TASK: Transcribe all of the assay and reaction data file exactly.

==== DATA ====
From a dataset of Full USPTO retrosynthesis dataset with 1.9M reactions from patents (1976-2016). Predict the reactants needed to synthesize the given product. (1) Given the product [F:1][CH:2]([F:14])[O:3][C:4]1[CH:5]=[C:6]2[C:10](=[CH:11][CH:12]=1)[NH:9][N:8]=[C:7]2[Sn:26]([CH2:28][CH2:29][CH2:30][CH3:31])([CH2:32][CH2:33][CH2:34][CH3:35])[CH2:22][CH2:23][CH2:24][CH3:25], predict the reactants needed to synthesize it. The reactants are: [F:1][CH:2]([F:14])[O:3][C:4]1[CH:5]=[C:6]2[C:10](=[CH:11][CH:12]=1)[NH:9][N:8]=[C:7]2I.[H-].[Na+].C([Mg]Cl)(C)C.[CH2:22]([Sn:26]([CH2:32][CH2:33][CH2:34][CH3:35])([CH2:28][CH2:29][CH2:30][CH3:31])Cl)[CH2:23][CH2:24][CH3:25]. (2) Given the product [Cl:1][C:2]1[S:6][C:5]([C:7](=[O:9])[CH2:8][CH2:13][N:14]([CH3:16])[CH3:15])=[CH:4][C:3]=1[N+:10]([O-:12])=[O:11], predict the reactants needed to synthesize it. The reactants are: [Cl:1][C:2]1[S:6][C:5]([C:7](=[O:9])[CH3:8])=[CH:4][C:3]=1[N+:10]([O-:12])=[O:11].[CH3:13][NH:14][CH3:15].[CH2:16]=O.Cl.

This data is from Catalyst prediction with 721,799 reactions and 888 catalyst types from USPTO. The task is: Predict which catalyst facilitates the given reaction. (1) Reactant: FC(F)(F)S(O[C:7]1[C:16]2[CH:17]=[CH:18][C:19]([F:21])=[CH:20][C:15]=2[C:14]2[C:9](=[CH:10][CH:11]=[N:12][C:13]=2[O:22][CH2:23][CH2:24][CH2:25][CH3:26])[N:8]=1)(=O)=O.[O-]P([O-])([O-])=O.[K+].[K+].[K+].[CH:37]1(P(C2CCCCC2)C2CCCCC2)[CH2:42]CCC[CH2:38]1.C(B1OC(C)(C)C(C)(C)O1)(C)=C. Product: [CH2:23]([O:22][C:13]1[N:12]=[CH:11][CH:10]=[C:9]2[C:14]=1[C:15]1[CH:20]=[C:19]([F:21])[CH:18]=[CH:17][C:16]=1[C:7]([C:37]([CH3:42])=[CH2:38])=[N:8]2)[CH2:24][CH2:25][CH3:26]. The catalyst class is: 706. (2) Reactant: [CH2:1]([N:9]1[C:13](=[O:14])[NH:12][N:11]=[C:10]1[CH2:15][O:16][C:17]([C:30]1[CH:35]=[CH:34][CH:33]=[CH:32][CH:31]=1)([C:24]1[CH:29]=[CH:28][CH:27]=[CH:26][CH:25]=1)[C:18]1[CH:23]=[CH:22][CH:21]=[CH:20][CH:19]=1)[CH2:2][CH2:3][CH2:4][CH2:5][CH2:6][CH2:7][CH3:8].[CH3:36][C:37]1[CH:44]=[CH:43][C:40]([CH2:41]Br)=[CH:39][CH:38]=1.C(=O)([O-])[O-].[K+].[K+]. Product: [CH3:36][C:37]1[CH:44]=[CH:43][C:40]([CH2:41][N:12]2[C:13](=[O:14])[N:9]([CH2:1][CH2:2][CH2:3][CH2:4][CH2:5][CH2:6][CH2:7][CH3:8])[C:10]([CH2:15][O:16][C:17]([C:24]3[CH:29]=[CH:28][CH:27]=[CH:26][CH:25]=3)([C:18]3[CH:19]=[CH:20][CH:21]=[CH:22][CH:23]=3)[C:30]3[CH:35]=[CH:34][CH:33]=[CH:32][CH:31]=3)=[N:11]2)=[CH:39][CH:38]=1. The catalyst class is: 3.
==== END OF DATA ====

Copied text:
From a dataset of Full USPTO retrosynthesis dataset with 1.9M reactions from patents (1976-2016). Predict the reactants needed to synthesize the given product. (1) Given the product [F:1][CH:2]([F:14])[O:3][C:4]1[CH:5]=[C:6]2[C:10](=[CH:11][CH:12]=1)[NH:9][N:8]=[C:7]2[Sn:26]([CH2:28][CH2:29][CH2:30][CH3:31])([CH2:32][CH2:33][CH2:34][CH3:35])[CH2:22][CH2:23][CH2:24][CH3:25], predict the reactants needed to synthesize it. The reactants are: [F:1][CH:2]([F:14])[O:3][C:4]1[CH:5]=[C:6]2[C:10](=[CH:11][CH:12]=1)[NH:9][N:8]=[C:7]2I.[H-].[Na+].C([Mg]Cl)(C)C.[CH2:22]([Sn:26]([CH2:32][CH2:33][CH2:34][CH3:35])([CH2:28][CH2:29][CH2:30][CH3:31])Cl)[CH2:23][CH2:24][CH3:25]. (2) Given the product [Cl:1][C:2]1[S:6][C:5]([C:7](=[O:9])[CH2:8][CH2:13][N:14]([CH3:16])[CH3:15])=[CH:4][C:3]=1[N+:10]([O-:12])=[O:11], predict the reactants needed to synthesize it. The reactants are: [Cl:1][C:2]1[S:6][C:5]([C:7](=[O:9])[CH3:8])=[CH:4][C:3]=1[N+:10]([O-:12])=[O:11].[CH3:13][NH:14][CH3:15].[CH2:16]=O.Cl.

This data is from Catalyst prediction with 721,799 reactions and 888 catalyst types from USPTO. The task is: Predict which catalyst facilitates the given reaction. (1) Reactant: FC(F)(F)S(O[C:7]1[C:16]2[CH:17]=[CH:18][C:19]([F:21])=[CH:20][C:15]=2[C:14]2[C:9](=[CH:10][CH:11]=[N:12][C:13]=2[O:22][CH2:23][CH2:24][CH2:25][CH3:26])[N:8]=1)(=O)=O.[O-]P([O-])([O-])=O.[K+].[K+].[K+].[CH:37]1(P(C2CCCCC2)C2CCCCC2)[CH2:42]CCC[CH2:38]1.C(B1OC(C)(C)C(C)(C)O1)(C)=C. Product: [CH2:23]([O:22][C:13]1[N:12]=[CH:11][CH:10]=[C:9]2[C:14]=1[C:15]1[CH:20]=[C:19]([F:21])[CH:18]=[CH:17][C:16]=1[C:7]([C:37]([CH3:42])=[CH2:38])=[N:8]2)[CH2:24][CH2:25][CH3:26]. The catalyst class is: 706. (2) Reactant: [CH2:1]([N:9]1[C:13](=[O:14])[NH:12][N:11]=[C:10]1[CH2:15][O:16][C:17]([C:30]1[CH:35]=[CH:34][CH:33]=[CH:32][CH:31]=1)([C:24]1[CH:29]=[CH:28][CH:27]=[CH:26][CH:25]=1)[C:18]1[CH:23]=[CH:22][CH:21]=[CH:20][CH:19]=1)[CH2:2][CH2:3][CH2:4][CH2:5][CH2:6][CH2:7][CH3:8].[CH3:36][C:37]1[CH:44]=[CH:43][C:40]([CH2:41]Br)=[CH:39][CH:38]=1.C(=O)([O-])[O-].[K+].[K+]. Product: [CH3:36][C:37]1[CH:44]=[CH:43][C:40]([CH2:41][N:12]2[C:13](=[O:14])[N:9]([CH2:1][CH2:2][CH2:3][CH2:4][CH2:5][CH2:6][CH2:7][CH3:8])[C:10]([CH2:15][O:16][C:17]([C:24]3[CH:29]=[CH:28][CH:27]=[CH:26][CH:25]=3)([C:18]3[CH:19]=[CH:20][CH:21]=[CH:22][CH:23]=3)[C:30]3[CH:35]=[CH:34][CH:33]=[CH:32][CH:31]=3)=[N:11]2)=[CH:39][CH:38]=1. The catalyst class is: 3.